From three groups of participants, views of expected cessation services and customized services in the university context were grouped. There were five attributes comprising access to a cessation service, convenient service unit, characteristics of a counselor, and type of cessation services in a campus, as described in Table 3.

Table 3

Choices of smoking cessation services for students, teachers, and supporting staff from a Thai public university grouped by using qualitative analysis

Service models for attributesStudentsTeachersSupporting staff
Cessation service accessInternet access
Quitters’ reviews
Signs on the cessation units, mediaSigns on the cessation units
Convenient service unitsHospitals
Small clinics (for privacy)
Community pharmacy
Not interested in the service unitsHospitals
Community pharmacy
Characteristics of a counsellorBeing empathetic
Being an expert (e.g. ex-smokers)
Helping change attitudes positively
Providing a joint plan for cessation
Being empathetic
Being an expert (e.g. ex-smokers)
Having counsellors from each school of health sciences
Being empathetic
Type of cessation services24/7 services
Online counselling
One-on-one counselling
Counselling by pharmacy students
Peer counselling group
Technology-based services:
  • Applications

  • AI counselling service

  • Line or Line official apps

Telephone counselling
Not interested in face-to-face counselling
Online counselling
One-on-one counselling
Telephone counselling
Physical examination (X-ray)

Technology-based services:
  • Line app

  • FB Messenger

Medicines for cessationMedicines for cessationMedicines for cessation
Encouraging service with a gradual approach
Monitoring service every 2–4 weeks
Quit smoking notification
Smoker-driven service process
Encouraging service
Monitoring service
Encouraging service
Monitoring service
Type of cessation services in a campusInformation service for cessationInformation service for cessationInformation service for cessation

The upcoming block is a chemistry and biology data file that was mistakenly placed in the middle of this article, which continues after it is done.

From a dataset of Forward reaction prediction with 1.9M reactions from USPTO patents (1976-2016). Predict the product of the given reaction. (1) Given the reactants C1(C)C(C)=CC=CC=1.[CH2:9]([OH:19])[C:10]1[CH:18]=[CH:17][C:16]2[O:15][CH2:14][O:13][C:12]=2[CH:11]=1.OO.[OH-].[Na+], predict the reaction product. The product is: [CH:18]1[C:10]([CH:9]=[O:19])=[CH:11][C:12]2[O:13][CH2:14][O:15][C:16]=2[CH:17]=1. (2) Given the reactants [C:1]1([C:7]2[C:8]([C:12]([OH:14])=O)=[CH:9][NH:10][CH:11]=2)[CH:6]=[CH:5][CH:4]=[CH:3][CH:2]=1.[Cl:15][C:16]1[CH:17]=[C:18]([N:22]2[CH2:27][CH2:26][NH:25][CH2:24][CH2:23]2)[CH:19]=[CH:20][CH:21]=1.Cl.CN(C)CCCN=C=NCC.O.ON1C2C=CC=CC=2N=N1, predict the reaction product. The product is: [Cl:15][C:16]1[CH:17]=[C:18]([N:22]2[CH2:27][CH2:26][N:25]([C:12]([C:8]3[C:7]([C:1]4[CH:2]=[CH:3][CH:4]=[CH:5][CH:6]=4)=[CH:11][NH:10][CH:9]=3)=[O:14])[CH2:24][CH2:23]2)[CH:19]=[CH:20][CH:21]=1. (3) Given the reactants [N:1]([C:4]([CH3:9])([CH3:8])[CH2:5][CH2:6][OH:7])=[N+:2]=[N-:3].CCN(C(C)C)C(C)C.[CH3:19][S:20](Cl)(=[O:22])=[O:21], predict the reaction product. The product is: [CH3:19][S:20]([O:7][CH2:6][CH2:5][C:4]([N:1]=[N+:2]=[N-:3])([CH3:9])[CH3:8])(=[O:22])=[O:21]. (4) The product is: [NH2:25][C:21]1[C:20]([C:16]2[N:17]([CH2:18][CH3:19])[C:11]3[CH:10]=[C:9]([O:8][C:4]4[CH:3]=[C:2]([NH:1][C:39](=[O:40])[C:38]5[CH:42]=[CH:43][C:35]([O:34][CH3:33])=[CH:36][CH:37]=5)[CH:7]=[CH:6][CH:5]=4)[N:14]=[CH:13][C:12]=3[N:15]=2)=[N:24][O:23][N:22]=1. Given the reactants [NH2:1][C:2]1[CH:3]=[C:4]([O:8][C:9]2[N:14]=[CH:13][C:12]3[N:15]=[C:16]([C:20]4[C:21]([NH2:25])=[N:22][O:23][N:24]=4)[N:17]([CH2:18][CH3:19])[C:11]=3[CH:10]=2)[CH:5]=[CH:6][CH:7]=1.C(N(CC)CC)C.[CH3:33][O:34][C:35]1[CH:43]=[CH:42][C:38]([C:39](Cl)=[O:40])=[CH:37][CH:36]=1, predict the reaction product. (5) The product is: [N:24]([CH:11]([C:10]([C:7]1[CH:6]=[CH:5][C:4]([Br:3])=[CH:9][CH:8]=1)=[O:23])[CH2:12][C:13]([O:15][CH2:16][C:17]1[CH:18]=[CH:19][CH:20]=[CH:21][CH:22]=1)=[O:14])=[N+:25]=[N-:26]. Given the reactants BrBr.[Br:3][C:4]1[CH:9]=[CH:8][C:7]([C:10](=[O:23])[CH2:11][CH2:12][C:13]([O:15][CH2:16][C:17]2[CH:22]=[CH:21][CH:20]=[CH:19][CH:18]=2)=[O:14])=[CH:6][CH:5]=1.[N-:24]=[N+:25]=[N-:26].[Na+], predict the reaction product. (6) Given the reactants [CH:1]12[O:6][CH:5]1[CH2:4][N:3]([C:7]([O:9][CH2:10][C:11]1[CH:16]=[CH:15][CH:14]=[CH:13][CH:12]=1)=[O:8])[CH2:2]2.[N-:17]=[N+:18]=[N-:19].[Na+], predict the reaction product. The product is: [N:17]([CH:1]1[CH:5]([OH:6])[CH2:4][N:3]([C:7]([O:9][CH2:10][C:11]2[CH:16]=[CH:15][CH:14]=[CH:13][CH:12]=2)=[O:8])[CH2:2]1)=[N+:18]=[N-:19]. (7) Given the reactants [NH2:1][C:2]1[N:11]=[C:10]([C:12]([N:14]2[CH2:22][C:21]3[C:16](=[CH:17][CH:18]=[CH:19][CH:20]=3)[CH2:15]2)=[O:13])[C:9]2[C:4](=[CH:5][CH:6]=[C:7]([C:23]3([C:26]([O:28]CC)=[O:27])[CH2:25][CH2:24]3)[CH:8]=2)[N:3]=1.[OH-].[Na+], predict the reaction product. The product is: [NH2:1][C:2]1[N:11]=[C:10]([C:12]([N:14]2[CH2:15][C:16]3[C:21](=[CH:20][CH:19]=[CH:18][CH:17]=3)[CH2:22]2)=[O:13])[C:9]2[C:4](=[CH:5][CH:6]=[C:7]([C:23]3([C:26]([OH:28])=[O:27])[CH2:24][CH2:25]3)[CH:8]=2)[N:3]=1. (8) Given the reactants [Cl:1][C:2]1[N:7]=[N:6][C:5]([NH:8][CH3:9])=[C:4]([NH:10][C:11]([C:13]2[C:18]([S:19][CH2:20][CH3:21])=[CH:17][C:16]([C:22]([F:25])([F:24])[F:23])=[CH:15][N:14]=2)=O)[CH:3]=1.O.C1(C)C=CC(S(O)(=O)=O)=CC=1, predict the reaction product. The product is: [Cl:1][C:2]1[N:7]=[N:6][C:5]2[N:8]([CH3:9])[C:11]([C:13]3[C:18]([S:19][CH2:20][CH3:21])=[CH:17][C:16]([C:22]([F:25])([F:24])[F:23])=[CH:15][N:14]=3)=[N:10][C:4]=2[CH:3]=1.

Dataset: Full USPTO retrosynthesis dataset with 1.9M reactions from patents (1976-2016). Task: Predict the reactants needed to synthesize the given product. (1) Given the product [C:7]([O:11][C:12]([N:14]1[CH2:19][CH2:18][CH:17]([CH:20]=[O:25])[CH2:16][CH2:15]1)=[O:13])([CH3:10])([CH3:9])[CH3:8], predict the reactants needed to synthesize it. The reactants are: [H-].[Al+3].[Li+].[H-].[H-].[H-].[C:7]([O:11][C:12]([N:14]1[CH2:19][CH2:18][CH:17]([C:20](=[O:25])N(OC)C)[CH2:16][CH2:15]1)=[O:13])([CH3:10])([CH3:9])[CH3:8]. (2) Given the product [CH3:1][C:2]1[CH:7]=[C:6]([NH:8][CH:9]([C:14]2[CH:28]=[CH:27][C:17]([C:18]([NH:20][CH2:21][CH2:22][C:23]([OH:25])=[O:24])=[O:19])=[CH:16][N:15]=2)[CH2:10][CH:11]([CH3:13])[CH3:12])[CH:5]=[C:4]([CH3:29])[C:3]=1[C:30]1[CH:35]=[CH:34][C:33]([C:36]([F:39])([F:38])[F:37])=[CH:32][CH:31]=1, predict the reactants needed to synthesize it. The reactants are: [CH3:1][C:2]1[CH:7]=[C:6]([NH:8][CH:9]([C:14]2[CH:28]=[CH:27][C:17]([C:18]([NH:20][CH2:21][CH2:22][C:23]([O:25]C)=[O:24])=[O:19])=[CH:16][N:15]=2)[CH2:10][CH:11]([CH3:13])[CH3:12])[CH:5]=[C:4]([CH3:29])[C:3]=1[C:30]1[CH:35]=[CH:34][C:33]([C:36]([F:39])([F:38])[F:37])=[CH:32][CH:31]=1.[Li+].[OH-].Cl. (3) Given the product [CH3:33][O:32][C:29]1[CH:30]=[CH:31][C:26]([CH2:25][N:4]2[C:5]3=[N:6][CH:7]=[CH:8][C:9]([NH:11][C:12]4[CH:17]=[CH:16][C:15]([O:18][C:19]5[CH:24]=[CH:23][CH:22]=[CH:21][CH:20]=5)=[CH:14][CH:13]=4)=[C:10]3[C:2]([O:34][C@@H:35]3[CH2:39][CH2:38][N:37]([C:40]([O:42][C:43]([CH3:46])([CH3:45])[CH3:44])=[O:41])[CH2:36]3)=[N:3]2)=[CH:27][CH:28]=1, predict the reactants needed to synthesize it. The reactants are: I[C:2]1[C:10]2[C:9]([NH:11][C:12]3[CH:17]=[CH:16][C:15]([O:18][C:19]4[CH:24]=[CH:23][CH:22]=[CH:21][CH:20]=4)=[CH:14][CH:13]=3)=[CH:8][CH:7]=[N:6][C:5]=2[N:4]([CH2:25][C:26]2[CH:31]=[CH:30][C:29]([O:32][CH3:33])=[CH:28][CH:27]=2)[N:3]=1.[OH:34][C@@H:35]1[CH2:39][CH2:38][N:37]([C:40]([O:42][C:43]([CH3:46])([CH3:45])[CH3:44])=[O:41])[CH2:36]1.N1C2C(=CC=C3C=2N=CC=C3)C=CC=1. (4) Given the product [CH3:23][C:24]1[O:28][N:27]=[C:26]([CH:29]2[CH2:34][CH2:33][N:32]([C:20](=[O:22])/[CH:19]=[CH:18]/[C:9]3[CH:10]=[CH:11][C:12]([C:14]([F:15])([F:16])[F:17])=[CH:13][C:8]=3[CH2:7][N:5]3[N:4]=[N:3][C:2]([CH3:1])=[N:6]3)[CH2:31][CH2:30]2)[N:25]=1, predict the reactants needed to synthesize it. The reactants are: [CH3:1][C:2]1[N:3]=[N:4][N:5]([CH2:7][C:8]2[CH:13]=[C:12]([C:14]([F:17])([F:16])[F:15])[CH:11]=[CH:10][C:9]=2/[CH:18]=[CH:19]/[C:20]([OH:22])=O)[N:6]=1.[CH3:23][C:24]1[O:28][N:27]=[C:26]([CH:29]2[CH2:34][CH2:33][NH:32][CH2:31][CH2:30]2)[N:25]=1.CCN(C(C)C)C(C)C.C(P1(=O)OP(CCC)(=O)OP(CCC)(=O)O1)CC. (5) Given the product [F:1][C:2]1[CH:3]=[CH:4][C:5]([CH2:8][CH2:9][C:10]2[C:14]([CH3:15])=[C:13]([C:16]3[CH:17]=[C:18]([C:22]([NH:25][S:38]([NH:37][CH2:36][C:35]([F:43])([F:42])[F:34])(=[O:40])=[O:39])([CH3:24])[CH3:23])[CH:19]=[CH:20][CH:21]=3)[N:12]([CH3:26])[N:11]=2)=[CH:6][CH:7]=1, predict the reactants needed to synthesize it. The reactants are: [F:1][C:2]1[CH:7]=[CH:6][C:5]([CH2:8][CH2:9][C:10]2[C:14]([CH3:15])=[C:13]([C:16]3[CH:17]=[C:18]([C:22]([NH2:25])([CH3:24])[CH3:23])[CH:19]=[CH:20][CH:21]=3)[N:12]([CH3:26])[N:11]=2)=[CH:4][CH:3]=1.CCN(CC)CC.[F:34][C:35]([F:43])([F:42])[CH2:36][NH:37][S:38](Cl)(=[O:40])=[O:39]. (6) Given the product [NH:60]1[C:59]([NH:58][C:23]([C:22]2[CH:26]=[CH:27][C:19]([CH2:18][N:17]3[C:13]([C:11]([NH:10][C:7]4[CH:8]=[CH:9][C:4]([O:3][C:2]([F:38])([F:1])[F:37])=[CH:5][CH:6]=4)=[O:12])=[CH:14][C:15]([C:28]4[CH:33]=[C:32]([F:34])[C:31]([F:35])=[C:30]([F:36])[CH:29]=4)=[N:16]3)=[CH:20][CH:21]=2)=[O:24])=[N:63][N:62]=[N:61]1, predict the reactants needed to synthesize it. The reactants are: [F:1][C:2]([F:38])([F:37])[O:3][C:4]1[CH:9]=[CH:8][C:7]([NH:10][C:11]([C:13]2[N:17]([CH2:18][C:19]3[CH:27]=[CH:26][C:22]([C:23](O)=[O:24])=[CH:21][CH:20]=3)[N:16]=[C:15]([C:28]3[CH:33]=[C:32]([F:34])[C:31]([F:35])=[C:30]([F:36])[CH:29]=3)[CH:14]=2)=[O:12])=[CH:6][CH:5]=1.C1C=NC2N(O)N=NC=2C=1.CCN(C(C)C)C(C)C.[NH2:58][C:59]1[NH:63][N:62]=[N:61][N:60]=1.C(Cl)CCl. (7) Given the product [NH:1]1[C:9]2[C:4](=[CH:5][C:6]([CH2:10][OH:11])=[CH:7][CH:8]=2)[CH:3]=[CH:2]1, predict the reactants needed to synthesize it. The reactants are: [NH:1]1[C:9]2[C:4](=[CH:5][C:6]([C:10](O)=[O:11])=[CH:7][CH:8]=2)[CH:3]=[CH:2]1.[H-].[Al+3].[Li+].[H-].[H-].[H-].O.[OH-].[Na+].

A training/camp for cessation
Education of tobacco harm
A counseling room in a campus
A program for cessationA training for cessation
Quit smoking public relations:
  • Presenting with respect

  • Creating cessation page

  • Placing ‘quit smoking’ signs on the road

  • Broadcasting

Quit smoking public relations:
  • Advertising places and phone number for cessation via online or at smoking areas

Quit smoking public relations:
  • Advertising places for cessation

Suggested activities:
  • Clubs for smokers meeting every week

  • Trips (e.g. climbing mountains, rafting)

  • Reducing smoking areas and increasing exercise spaces

Suggested activities:
  • No smoking areas in the campus

  • No anti-smoking campaign

Suggested activities:
  • Enforcement of smoking cessation

  • Enforcement of designated smoking and non-smoking areas


This study revealed six main themes and 19 subthemes according to the HBM framework. These themes were mostly consistent across the three groups of students, teachers, and supporting staff, except for the ‘impact on economics’, and the subthemes of ‘economics and preferred smoking cessation services’. Perceptions of harm and self-awareness of harm from smoking were variable and showed the need for education interventions. Barriers to quitting smoking included addiction, stress, smoking with family and friends, social norms, and unknown access to services. Self-efficacy and readiness to quit smoking were low. Cues to quit smoking showed positive directions to quit when experiencing sickness in oneself or relatives, wanting to have a better image and pleasing people of influence. Expected and customized smoking cessation services showed differences between the three groups. Students expected a variety of services including 24/7 service, services from AI, a quit smoking community/friend, and a review of cessation from smokers. Teachers preferred a cessation course online with empathetic and experienced counselors. Supporting staff desired a service with medicines and a strong policy.

The perceptions of harm, self-awareness of harm, and severity of harm from smoking varied among the three groups of participants. This information was consistent with van Wijk et al.29 showing perceptions of harm were barriers to quitting smoking. Some participants in the student and teacher groups used e-cigarettes as an alternative for safer smoking, although e-cigarettes were not associated with successful quitting in general population-based samples of smokers30. As young adults in universities are to serve society in the future, it is important to have strategies or to enable efforts to support continuous health education programs or health information to improve their perceptions of harm and increase self-awareness of harm, as also recommended by other studies31.